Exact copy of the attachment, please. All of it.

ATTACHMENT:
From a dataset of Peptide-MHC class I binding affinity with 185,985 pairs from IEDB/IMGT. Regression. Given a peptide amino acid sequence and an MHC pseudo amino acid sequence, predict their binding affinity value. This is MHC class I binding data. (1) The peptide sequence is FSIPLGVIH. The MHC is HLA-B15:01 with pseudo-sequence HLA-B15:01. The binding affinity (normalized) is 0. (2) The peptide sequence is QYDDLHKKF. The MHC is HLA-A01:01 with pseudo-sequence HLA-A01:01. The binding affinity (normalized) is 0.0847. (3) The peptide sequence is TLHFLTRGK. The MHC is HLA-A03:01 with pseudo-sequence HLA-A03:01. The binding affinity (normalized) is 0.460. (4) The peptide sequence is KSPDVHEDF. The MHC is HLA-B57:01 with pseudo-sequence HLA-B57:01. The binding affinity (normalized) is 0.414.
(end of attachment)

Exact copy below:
From a dataset of Peptide-MHC class I binding affinity with 185,985 pairs from IEDB/IMGT. Regression. Given a peptide amino acid sequence and an MHC pseudo amino acid sequence, predict their binding affinity value. This is MHC class I binding data. (1) The peptide sequence is FSIPLGVIH. The MHC is HLA-B15:01 with pseudo-sequence HLA-B15:01. The binding affinity (normalized) is 0. (2) The peptide sequence is QYDDLHKKF. The MHC is HLA-A01:01 with pseudo-sequence HLA-A01:01. The binding affinity (normalized) is 0.0847. (3) The peptide sequence is TLHFLTRGK. The MHC is HLA-A03:01 with pseudo-sequence HLA-A03:01. The binding affinity (normalized) is 0.460. (4) The peptide sequence is KSPDVHEDF. The MHC is HLA-B57:01 with pseudo-sequence HLA-B57:01. The binding affinity (normalized) is 0.414.